2 March 2023 10:00 AM GMT
The Calcutta High Court has held that in cases of compulsory acquisition of a capital asset (land or building, or both), the provisions of Section 50C of the Income Tax Act cannot be applied as the question of payment of stamp duty for effecting the transfer does not arise.The division bench of Justice T.S. Sivagnanam and Justice Hiranmay Bhattacharyya has observed that the property was...
The Calcutta High Court has held that in cases of compulsory acquisition of a capital asset (land or building, or both), the provisions of Section 50C of the Income Tax Act cannot be applied as the question of payment of stamp duty for effecting the transfer does not arise.
The division bench of Justice T.S. Sivagnanam and Justice Hiranmay Bhattacharyya has observed that the property was acquired under the provisions of the National Highways Act 1956. The property vests by operation of the said statute, and there is no requirement for payment of stamp duty in such vesting of property. As such, there was no necessity for an assessment of the valuation of the property by the stamp valuation authority in the case at hand.
The respondent/assessee filed its original return of income on September 28, 2015, declaring a loss. On January 16, 2017, a revised return was filed, declaring a loss. The case was selected for scrutiny, and notices under Sections 143(2) and 142(1) were issued. The assessee was heard, and the assessing officer completed the assessment.
The assessing officer added a sum of Rs. 5,48,43,584 to the total income as capital gain on the transfer of land to the National Highways Authority of India (NHAI) and also initiated penalty proceedings under Section 271(1)(c). The AO disallowed the claim for shortage of coal and disallowed the claim for shortage of imported coal and added it to the total income and also initiated penalty proceedings under Section 271(1)(c) of the Act.
The AO disallowed the depreciation claimed by the assessee at 15% and added it to the total income. It also initiated penalty proceedings under Section 271(1)(c) and disallowed the claim of prior period expenses and added them to the total income.
The assessee preferred to appeal before the Commissioner of Income Tax (Appeals). By order dated October 30, 2018, the appeal was partially allowed. The CIT(A) held that the assessing officer was not justified in invoking Section 50C on the land that was compulsorily acquired for NHAI and was directed to re-compute the capital gains without applying Section 50C. The addition made to the shortage of coal was also deleted.
The department challenged the order by filing an appeal before the tribunal. The appeal was dismissed by the tribunal.
Section 50C was inserted by the Finance Act 2002 with effect from April 1, 2003. It is for the purpose of taking the value adopted or assessed by the stamp valuation authority as the deemed full value of consideration received or accruing as the result of the transfer of a capital asset, be it land, a building, or both, in case the consideration received or accruing as a result of the transfer is less than such value.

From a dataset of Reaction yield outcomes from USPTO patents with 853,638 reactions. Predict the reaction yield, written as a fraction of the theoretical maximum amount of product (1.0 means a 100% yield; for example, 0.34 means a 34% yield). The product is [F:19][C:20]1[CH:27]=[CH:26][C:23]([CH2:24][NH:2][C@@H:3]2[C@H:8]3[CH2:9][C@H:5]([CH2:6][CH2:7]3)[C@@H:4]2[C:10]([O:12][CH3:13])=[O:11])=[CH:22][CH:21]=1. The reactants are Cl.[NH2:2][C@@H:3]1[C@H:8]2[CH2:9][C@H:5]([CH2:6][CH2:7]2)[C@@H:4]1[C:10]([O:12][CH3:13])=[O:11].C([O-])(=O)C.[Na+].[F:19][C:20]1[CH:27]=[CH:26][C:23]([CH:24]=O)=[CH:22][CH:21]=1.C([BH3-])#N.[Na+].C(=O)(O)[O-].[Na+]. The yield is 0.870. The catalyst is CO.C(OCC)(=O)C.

Section 50C was introduced to adopt the market value determined by the stamp duty authorities as the sale consideration for the purpose of computing capital gains under the provisions of the Income Tax Act. The provision provides for referring the matter to the valuation officer of the revenue to determine the actual market value of the property sold and all other relevant factors that may be considered by the State Valuation Authority.
The department contended that the word "transfer" used in Section 50C shall have the same meaning as the word "transfer" defined under Section 2(47) of the Act, which is accepted. It is to be held that, with respect to transfers contemplated under Section 2(47) of the Act, the valuation adopted or assessed by the stamp valuation authority is to be deemed the full value of the consideration received as a result of the transfer. The expression "for the purpose of payment of stamp duty in respect of such transfer" would pale into insignificance, and the expression is to be subtracted from Section 50C, which is against the canon of interpretation.
The court held that in the case of a transfer by way of compulsory acquisition, the capital asset, whether land, a building, or both, vests in the government by operation of the provisions of the statute governing the acquisition proceeding and is subject to the terms and conditions laid down in the statute being followed. In cases of compulsory acquisition, the transfer of property takes place by operation of law, and the provisions of the Transfer of Property Act or the Indian Registration Act have no application to the transfers. The question of the payment of stamp duty also does not arise.
Case Title: PCIT Versus Durgapur Projects Ltd.
Case No: ITAT No. 282 Of 2022
Citation: 2023 LiveLaw (Cal) 53
Counsel For Appellant: Vipul Kundalia, Amit Sharma
Counsel For Respondent: Sumit Ghosh, Anupam Dey, Souradeep Majumdar, Bhaskar Sengupta
Click Here To Read The Order